VMware research explores importance of anytime, anywhere employee apps
The digital workforce is increasing in prominence – but how are these technological changes being analysed, and is it improving performance?
According to a new report released by VMware, alongside Forbes Insights, while companies which offer applications ‘anytime, anywhere’ to their employees can see measurable gains, there remains a gap between what the CIO thinks employees are being provided with and the employee experience.
The study, which polled more than 2,000 executives and frontline employees, put businesses in three categories: the traditional workspaces, companies who do not provide employees with the technology they need to do their jobs effectively; the transitioning workspaces, with technology but not easily accessible; and the anytime, anywhere digital workspaces.
Naturally, when asked about their usage of business apps and the time saved, there was a clear correlation. When asked to agree with the statement ‘employee business applications have reduced the time I spend on manual processes’, more than half (54%) of digital workspace respondents replied positively, compared with 29% and 12% for transitioning and traditional respectively. When it came to apps increasing personal productivity, 63% of digital workspace respondents strongly agreed, compared to 30% and 14%.
For specific apps, 61% of end users cited editing and file sharing as ‘very important’, ahead of virtual meetings and collaboration apps (60%) and project management (55%). In more than three quarters (76%) of cases, the apps were provided by the employers.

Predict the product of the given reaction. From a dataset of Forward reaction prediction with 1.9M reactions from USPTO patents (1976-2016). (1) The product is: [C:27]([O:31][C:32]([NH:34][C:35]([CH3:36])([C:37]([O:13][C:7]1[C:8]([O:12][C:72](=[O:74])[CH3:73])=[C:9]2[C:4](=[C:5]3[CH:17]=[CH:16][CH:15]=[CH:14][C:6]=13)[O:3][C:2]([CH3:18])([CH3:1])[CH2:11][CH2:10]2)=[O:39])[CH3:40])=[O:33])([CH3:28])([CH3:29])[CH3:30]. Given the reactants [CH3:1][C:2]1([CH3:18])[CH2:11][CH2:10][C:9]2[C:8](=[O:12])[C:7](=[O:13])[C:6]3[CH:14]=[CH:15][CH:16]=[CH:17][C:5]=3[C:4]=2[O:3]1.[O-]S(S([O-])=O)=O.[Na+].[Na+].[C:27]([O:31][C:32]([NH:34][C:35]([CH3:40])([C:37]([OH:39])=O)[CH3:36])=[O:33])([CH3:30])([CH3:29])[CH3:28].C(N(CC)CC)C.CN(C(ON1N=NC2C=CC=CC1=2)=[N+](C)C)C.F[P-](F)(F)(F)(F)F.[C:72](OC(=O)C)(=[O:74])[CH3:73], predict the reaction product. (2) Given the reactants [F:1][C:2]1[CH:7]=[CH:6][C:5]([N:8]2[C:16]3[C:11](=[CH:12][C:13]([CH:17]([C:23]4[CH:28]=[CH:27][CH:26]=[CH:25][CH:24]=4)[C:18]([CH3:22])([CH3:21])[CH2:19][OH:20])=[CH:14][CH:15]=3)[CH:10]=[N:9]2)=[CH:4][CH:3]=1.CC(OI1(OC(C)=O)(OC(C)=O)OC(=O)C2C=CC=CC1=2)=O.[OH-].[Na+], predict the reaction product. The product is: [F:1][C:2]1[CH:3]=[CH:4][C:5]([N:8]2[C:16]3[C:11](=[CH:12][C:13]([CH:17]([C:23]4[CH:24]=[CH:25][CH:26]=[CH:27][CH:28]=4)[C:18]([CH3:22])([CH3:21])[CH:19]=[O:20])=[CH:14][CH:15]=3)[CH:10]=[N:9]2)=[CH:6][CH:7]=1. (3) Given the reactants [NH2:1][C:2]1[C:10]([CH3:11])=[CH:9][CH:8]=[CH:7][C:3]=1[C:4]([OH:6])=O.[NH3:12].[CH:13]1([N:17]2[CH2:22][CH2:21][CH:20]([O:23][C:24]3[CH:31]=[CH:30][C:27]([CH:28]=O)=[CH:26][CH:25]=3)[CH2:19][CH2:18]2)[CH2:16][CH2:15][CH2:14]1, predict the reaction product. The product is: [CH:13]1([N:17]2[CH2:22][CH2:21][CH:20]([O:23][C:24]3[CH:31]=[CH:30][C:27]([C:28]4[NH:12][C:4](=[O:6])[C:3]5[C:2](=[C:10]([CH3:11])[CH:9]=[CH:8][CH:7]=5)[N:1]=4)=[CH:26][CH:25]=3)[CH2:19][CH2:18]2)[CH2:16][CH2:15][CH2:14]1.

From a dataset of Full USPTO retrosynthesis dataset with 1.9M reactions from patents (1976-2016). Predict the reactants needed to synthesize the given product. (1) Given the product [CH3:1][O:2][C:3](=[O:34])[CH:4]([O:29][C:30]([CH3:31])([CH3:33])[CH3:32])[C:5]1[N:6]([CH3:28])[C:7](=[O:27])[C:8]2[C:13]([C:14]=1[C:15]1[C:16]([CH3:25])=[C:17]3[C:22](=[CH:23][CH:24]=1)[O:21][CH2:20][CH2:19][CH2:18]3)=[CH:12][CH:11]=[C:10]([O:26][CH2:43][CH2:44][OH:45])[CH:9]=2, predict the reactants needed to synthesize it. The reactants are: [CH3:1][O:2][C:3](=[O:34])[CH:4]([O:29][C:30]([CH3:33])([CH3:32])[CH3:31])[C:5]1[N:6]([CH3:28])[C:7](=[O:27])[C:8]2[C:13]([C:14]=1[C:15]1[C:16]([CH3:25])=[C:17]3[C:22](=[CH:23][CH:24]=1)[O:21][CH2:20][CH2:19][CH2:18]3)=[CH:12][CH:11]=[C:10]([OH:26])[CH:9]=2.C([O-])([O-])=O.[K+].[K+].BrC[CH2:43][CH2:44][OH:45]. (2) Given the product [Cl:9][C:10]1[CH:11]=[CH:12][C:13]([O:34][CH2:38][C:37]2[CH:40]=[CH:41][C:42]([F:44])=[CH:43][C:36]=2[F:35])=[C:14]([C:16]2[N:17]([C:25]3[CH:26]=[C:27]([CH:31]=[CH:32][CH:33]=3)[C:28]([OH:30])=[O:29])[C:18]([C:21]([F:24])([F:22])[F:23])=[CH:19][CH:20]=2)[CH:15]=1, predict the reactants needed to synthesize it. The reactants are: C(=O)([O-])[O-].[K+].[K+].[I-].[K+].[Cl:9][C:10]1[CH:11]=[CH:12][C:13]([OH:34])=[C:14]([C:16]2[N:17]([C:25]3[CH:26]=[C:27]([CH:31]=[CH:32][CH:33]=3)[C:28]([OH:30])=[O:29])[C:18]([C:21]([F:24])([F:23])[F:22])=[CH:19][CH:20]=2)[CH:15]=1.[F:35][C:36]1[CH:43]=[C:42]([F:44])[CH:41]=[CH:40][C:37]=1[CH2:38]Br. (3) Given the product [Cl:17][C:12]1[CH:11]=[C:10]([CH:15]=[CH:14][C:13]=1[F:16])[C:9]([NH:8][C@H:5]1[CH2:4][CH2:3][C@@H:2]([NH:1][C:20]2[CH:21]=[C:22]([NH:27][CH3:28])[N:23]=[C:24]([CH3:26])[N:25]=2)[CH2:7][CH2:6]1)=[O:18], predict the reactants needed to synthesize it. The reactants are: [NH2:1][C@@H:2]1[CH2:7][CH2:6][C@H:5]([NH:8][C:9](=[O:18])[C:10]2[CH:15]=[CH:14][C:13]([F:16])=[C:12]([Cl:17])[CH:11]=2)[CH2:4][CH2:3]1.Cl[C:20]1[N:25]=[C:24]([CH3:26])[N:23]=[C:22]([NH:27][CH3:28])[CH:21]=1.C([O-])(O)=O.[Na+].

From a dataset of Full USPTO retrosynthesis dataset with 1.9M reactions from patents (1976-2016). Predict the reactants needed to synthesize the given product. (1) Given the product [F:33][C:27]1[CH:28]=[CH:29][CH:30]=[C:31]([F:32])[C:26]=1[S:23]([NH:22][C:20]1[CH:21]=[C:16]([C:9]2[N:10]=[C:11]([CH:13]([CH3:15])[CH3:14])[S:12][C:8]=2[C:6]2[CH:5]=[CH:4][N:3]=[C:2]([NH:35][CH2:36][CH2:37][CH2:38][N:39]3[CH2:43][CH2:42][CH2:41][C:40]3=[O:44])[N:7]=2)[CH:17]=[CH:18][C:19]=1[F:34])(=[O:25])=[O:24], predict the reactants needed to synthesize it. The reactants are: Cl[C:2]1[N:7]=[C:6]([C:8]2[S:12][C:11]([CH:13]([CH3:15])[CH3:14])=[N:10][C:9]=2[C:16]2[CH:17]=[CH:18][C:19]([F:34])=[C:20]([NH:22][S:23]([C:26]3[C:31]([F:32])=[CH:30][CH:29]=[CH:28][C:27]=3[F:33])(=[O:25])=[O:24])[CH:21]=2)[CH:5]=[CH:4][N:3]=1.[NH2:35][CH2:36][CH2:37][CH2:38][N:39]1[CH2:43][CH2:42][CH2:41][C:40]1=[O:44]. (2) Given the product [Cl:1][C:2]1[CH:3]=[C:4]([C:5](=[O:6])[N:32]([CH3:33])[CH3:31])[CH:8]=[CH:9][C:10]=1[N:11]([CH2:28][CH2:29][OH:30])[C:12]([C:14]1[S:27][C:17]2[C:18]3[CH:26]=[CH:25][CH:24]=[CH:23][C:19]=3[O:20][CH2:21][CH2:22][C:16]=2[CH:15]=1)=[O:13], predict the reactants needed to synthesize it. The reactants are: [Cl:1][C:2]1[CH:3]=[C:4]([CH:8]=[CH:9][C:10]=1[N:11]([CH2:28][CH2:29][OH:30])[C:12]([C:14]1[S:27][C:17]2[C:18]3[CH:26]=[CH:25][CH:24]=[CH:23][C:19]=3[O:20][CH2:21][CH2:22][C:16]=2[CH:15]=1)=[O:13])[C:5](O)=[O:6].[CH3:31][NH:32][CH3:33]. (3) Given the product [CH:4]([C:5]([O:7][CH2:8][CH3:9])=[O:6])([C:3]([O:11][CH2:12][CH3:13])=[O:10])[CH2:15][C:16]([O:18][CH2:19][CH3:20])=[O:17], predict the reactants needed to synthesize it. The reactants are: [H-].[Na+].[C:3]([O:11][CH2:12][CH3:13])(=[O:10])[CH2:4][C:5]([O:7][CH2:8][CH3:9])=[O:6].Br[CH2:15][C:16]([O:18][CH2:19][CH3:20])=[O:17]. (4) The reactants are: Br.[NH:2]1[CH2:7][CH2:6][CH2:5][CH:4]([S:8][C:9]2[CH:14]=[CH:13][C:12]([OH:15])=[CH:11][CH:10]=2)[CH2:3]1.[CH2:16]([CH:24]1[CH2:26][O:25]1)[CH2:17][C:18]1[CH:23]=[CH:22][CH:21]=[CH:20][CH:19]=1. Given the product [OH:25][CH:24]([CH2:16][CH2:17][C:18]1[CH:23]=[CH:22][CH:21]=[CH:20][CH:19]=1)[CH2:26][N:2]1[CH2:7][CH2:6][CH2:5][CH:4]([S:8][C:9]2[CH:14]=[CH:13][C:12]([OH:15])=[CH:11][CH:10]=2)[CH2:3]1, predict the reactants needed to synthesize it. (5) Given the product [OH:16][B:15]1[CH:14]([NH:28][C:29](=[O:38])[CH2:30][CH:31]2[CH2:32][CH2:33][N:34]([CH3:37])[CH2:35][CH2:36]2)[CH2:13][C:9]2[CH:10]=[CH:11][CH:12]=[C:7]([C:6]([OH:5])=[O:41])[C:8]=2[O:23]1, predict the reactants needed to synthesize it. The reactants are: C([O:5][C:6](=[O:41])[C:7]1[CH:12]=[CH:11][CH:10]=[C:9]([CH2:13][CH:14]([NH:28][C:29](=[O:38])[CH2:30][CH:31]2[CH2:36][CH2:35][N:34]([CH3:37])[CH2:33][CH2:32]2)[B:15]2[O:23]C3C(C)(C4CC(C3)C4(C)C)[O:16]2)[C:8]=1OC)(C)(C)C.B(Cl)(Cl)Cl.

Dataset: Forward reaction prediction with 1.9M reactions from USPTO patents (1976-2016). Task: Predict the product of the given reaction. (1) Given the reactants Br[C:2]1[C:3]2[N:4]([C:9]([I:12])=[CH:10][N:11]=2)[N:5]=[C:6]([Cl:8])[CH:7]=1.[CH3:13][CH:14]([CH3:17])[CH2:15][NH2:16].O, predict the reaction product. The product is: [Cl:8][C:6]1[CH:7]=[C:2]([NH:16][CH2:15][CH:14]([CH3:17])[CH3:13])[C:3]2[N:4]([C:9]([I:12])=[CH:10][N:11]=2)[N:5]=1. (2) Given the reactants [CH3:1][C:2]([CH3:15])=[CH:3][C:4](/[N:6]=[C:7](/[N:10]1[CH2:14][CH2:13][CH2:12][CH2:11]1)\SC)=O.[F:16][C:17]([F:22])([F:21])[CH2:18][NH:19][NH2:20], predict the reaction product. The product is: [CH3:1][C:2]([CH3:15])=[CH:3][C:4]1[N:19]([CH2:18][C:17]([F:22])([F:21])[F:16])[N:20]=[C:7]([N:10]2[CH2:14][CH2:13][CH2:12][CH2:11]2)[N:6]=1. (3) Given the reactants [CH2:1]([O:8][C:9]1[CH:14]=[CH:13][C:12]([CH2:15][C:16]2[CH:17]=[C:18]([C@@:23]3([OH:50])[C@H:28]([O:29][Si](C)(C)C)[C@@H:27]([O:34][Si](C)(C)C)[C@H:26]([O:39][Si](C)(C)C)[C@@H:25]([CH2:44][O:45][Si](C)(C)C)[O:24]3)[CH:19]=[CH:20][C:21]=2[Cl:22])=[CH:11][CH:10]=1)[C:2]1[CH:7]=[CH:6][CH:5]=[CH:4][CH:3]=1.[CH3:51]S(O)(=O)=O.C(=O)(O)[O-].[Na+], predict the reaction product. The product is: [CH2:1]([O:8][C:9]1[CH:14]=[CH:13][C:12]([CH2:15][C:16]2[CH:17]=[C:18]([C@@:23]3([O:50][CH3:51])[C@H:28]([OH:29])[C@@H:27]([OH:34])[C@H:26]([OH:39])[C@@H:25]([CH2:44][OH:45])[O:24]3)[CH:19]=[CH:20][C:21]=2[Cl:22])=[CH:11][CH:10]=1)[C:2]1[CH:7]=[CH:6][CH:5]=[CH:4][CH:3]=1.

The hits keep on coming. When asked to rate the importance of enterprise apps in recruiting talent for their organisations, 69% of digital workspaces cited it as ‘very important’, compared with 42% and 30% for transitioning and traditional. For onboarding new employees, it was 59%, 30%, and 12% respectively. “These small wins add up and CIOs are recognising the impact business apps can have on enterprise performance,” the report noted.
“The traditional approach to technology management from the top down has led to shadow IT with employees choosing to use devices, software, and systems outside the approval of IT,” said Sumit Dhawan, VMware senior vice president and end user computing general manager in a statement. “This report shows that a chance in mindset among IT leaders and empowering employee choice can lead to improved workplace culture and yield tangible benefits in multiple areas.”
You can find out more about the report here.
- » CIO job responsibilities in 2018: Driving business transformation and innovation
- » Four steps to boost service management self-service portal uptake
- » P is for productivity: How Android 9.0 focuses on enterprise mobility
- » How enterprise middleware will help fuel IoT, cloud and AI advent – with IBM leading the way
- » “Microsoft 365 – that’s just Office 365, right?” Busting the myths of Microsoft’s enterprise portfolio